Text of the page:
Freer Monads, More Extensible Effects

Freer Monads, More Extensible Effects, by Oleg Kiselyov and Hiromi Ishii:

We present a rational reconstruction of extensible effects, the recently proposed alternative to monad transformers, as the confluence of efforts to make effectful computations compose. Free monads and then extensible effects emerge from the straightforward term representation of an effectful computation, as more and more boilerplate is abstracted away. The generalization process further leads to freer monads, constructed without the Functor constraint.

The continuation exposed in freer monads can then be represented as an efficient type-aligned data structure. The end result is the algorithmically efficient extensible effects library, which is not only more comprehensible but also faster than earlier implementations. As an illustration of the new library, we show three surprisingly simple applications: non-determinism with committed choice (LogicT), catching IO exceptions in the presence of other effects, and the semi-automatic management of file handles and other resources through monadic regions.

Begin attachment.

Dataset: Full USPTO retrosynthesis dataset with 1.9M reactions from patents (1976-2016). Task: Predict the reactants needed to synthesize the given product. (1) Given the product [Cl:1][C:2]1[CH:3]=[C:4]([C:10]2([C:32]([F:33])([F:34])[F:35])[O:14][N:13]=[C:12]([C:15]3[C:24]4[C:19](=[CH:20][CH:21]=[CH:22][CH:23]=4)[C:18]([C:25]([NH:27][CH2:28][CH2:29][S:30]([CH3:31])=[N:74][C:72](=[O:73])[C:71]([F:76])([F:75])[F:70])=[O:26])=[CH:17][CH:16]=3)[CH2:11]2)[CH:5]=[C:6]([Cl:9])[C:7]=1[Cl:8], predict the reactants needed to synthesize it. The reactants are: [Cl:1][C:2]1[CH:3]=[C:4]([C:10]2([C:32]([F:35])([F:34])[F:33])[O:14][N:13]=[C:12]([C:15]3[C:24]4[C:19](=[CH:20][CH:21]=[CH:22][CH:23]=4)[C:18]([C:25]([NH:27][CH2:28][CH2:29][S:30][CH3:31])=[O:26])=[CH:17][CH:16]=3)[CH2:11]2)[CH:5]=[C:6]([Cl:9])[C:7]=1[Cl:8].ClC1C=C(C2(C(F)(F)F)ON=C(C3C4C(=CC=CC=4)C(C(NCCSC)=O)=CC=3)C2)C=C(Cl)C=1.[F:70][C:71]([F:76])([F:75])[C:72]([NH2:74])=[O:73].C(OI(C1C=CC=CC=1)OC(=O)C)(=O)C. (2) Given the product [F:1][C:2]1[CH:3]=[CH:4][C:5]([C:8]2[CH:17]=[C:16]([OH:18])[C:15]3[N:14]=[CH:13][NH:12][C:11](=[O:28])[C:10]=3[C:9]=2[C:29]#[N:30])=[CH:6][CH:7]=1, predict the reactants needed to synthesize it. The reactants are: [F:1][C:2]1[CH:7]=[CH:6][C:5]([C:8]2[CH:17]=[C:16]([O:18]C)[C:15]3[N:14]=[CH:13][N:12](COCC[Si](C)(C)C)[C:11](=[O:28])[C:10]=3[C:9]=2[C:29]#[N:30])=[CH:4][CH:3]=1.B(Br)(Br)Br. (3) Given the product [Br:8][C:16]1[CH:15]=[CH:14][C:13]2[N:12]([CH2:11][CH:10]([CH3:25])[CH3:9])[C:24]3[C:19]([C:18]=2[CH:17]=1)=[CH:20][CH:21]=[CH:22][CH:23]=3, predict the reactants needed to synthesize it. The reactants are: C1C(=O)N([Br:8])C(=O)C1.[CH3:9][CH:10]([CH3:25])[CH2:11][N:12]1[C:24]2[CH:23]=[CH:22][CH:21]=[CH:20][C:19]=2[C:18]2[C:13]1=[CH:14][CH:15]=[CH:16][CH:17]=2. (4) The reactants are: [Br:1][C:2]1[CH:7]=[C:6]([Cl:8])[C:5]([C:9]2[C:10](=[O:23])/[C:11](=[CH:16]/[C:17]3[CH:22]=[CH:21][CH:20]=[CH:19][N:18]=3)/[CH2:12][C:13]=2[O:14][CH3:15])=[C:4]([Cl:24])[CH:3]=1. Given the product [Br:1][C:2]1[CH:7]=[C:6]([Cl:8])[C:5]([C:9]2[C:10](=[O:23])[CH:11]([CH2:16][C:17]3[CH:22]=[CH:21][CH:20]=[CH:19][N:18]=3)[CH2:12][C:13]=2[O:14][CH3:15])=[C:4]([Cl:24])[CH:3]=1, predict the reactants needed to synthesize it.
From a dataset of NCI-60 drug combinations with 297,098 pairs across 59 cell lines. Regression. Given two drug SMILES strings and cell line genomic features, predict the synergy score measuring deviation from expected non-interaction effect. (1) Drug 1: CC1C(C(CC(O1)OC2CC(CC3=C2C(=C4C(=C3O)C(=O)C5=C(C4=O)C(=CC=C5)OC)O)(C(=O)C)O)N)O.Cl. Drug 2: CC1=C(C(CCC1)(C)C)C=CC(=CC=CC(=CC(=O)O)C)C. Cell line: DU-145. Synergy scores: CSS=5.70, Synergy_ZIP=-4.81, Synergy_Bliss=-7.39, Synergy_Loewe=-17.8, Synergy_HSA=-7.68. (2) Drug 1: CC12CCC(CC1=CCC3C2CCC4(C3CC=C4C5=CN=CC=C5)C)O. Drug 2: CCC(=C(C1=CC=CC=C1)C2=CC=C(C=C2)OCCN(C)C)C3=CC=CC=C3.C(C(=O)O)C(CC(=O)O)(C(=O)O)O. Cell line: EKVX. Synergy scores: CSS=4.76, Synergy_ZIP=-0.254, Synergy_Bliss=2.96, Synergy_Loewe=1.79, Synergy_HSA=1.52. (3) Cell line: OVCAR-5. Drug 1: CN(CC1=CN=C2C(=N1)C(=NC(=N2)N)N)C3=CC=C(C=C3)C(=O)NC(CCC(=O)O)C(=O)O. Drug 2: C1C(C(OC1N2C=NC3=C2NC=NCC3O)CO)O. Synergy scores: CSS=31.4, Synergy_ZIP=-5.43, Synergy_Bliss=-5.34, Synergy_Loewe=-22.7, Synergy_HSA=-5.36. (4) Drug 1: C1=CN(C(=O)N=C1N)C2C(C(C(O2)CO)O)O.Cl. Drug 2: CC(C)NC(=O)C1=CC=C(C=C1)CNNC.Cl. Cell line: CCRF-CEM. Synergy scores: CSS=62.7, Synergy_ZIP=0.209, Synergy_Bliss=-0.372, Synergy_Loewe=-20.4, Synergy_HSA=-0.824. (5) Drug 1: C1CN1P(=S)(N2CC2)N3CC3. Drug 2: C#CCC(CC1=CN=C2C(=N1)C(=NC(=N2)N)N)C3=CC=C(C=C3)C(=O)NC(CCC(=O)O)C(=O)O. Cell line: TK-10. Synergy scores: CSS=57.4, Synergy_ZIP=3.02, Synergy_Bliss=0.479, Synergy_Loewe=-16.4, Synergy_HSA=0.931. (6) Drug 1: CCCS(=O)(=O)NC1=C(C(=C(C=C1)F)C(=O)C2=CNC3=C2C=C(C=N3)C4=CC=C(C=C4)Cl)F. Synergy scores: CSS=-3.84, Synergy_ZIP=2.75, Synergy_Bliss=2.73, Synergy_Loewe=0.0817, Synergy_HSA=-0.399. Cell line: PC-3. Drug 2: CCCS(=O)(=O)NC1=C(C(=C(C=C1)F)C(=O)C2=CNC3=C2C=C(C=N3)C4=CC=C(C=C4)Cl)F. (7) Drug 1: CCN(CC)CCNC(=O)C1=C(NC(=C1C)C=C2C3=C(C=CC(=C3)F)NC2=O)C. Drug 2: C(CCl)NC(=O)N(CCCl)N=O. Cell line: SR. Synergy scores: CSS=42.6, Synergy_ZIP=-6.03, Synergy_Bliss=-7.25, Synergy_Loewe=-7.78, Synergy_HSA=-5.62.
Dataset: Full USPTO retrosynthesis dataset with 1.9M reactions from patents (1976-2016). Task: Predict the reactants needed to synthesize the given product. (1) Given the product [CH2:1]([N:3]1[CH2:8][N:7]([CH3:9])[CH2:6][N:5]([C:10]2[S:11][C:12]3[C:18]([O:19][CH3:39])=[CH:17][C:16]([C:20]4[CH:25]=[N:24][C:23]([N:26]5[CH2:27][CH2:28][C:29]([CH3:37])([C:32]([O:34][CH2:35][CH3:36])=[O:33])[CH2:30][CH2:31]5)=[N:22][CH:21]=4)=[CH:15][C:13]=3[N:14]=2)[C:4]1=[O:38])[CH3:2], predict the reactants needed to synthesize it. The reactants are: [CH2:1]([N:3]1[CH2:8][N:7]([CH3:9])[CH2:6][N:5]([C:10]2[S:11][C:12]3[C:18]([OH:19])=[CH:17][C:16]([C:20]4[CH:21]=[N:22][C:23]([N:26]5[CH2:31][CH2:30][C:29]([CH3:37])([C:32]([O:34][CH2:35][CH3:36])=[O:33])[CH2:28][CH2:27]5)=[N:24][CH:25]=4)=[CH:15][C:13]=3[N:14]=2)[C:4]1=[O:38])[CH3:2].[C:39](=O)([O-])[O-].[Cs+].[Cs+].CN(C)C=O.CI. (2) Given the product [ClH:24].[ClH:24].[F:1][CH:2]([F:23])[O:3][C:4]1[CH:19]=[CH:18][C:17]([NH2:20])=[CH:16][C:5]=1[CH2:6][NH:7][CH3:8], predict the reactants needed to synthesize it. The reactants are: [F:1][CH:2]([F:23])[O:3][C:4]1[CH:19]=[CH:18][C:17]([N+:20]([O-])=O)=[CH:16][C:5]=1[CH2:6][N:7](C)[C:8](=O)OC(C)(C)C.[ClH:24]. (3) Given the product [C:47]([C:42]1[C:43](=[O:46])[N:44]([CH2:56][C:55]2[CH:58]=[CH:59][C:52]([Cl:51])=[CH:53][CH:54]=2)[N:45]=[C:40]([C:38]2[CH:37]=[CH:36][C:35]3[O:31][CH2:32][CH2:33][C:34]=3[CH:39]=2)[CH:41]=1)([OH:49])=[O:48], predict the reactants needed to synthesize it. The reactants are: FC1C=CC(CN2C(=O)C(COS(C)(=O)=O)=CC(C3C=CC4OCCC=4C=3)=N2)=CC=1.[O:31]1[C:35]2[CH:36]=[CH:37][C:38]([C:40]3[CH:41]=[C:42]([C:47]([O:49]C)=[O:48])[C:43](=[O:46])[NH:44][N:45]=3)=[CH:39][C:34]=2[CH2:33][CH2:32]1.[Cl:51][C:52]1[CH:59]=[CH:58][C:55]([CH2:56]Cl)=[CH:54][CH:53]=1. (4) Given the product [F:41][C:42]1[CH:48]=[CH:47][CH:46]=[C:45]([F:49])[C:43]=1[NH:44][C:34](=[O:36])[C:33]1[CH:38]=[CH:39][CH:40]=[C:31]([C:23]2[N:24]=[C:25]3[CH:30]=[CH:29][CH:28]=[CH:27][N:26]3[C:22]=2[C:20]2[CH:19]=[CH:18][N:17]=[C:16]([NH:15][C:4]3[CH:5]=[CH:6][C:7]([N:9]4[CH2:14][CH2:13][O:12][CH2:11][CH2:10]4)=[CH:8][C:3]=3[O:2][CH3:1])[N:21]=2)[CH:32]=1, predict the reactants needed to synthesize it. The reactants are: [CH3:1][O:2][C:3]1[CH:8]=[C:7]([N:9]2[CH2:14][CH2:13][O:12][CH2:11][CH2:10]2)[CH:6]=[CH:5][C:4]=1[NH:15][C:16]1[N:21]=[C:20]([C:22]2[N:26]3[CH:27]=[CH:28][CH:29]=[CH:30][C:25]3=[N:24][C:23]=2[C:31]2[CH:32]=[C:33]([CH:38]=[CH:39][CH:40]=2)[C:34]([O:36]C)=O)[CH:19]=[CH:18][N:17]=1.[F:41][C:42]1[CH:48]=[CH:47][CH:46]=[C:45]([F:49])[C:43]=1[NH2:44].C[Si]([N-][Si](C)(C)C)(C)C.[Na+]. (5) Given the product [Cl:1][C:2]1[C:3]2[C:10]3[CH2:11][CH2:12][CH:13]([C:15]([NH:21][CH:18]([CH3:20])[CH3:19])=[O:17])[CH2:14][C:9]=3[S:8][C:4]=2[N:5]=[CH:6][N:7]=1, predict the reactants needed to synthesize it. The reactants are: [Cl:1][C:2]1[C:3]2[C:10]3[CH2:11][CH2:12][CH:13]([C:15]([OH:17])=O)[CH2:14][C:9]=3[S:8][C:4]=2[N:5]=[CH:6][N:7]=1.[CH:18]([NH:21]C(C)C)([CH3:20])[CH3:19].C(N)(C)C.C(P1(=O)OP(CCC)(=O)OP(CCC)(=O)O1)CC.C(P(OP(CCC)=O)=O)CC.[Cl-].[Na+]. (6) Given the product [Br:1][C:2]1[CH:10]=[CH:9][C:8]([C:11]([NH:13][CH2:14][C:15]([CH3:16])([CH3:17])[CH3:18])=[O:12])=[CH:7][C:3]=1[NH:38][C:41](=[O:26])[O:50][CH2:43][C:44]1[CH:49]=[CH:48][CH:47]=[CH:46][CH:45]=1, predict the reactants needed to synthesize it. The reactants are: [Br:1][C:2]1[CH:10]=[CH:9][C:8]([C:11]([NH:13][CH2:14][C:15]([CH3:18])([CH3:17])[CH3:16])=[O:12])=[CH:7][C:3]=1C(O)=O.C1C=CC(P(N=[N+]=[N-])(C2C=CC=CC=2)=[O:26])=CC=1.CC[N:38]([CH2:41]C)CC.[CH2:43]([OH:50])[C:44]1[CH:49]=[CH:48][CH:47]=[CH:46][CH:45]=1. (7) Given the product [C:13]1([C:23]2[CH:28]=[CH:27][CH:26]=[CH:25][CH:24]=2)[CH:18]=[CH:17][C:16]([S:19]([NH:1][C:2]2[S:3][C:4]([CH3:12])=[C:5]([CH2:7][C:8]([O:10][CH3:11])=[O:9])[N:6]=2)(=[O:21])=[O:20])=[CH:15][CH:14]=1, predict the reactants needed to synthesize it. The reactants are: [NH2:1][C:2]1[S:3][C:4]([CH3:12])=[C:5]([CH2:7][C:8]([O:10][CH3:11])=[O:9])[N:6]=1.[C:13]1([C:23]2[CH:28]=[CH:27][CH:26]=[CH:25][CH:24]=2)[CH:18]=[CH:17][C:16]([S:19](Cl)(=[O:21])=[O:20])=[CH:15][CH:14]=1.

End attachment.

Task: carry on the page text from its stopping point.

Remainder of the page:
We extensively use and promote the new sort of ‘laziness’, which underlies the left Kan extension: instead of performing an operation, keep its operands and pretend it is done.

This looks very promising, and includes some benchmarks comparing the heavily optimized and special-cased monad transformers against this new formulation of extensible effects using Freer monads.

See also the reddit discussion.

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Thanks in advance

I won't be able to read this for a few days, but I'm excited. Thanks Sandro.

Doesn't fix fundamental problem with monads: concurrency

The article is mathematically elegant but using freer monads doesn't fix the fundamental problem with monads, namely concurrency.

Concurrent programs can be exponentially faster than the parallel lambda calculus (foundation of monads) in practical systems that cannot afford to give up large amounts of performance.